Top to bottom, then left to right:  Sage, Lemongrass, Oregano, Chamomile, Basil, Italian Parsley, Wild Bergamot,Lemon Balm, Garlic Chives, Chives, Peppermint, Holy Basil, Evening Primrose, Feverfew, Calendula, Purple of Sicily Cauliflower, Oriental Poppies, Ladybird Poppies
Top to bottom, then left to right: Sage, Lemongrass, Oregano, Roman Chamomile, Basil, Italian Parsley, Wild Bergamot,
Lemon Balm, Garlic Chives, Chives, Peppermint, Holy Basil, Evening Primrose, Feverfew, Calendula, Purple of Sicily Cauliflower, Oriental Poppies, Ladybird Poppies

*Source

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Author:

I've been doing some form of creative writing since 9th grade, and have been a blogger since 2003. Like most bloggers, I've quit blogging multiple times. But the words always come back, asking to be written down, and they pester me if I don't. So here we are. Thanks for reading.

8 thoughts on ““And we say “herbs” because there’s a fucking ‘h’ in it.” *

  1. I hang my head in shame at my lack of planting skills. My grandparents brought seeds from friggin’ Italy when they moved here, and the cultivated a massive garden in their backyard year after year with seeds from the last. They grew so much they sold all the veggies on a cart in front of their house to the locals of our town, making a few thousand dollars a summer. For real. And my mother was a florist for God’s sake. Me? I killed a Christmas cactus.

    I keep trying though. I pick plants that are not supposed to die (hello hostas!) and read about types of soil, sun, shade, watering, etc. My plants have lived several years now. It’s exciting.

    Harry and Ellie tackle the herbs and veggies. And they’re good at it. I’m afraid to touch them for fear of killing them.

    Good luck with your garden! You’ve picked some delicious herbs and beautiful flowers (I love poppies). If you haven’t read up on it yet, check out info on companion planting. Many herbs and veggies work well together and help each other grow and accentuate their flavors while other combos will kill them both. It’s interesting stuff.

    1. My mom’s back patio looks like a tropical wonderland, but I didn’t get that gene. Or her sewing skills, either, for that matter. I have a pair of pothos plants (pothoses?) that a friend gave me when I was in college, because she couldn’t believe I hadn’t a single houseplant, and she swore I could keep these alive. 20 years later, they’re still going, though they’ve had some close calls. Thank dog they thrive on neglect. :p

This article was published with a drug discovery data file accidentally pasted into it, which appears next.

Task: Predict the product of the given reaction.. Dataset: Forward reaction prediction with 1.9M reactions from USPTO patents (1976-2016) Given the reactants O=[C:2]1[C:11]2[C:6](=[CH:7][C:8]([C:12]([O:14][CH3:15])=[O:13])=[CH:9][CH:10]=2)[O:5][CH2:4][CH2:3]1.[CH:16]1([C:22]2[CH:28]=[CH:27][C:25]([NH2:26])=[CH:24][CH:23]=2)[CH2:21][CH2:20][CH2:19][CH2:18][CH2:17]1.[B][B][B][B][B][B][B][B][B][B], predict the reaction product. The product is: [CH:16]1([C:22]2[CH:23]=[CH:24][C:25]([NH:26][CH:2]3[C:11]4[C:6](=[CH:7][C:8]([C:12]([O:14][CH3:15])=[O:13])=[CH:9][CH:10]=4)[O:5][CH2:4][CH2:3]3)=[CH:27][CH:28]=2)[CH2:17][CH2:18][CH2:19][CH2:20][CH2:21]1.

I will check on the companion gardening; one of the seed sellers I bought from threw in some tomato seeds, so I may give them a try. I have gathered my pots together, and will start making plans to start seeds soon. My California golden poppies are starting to come up already in the yard, too soon.

  2. Bailey and I planted an indoor herb garden a month or so ago. They sprang to life and I beamed with pride. Then every single damn one of my lovely little green springs withered and died. Oh well, she liked getting to play with dirt on the kitchen floor.

  3. I haven’t read the actual post yet, but the title? One of those lines my late husband and I used to repeat over and over and OVER again (it’s a good thing we found each other adorable, because otherwise we might have found each other unbearable). On a related note, I wish he were alive because (well, among other things, some even more important than this) he never got to find out that Dr. Heimlich was actually born in Delaware.

      1. Jealous! I’m totally in love with Eddie. When Jerry and I saw him on the Sexie tour, we were a row or two down from the last row of the upper upper upper balcony. We also got to see him on Broadway in Joe Egg – he was excellent.

      2. I am also. I’d do him in boy or girl mode. 😀 The photo I just posted to FB was from the Sexie tour, too, and we saw him in Scottsdale a few years ago, too.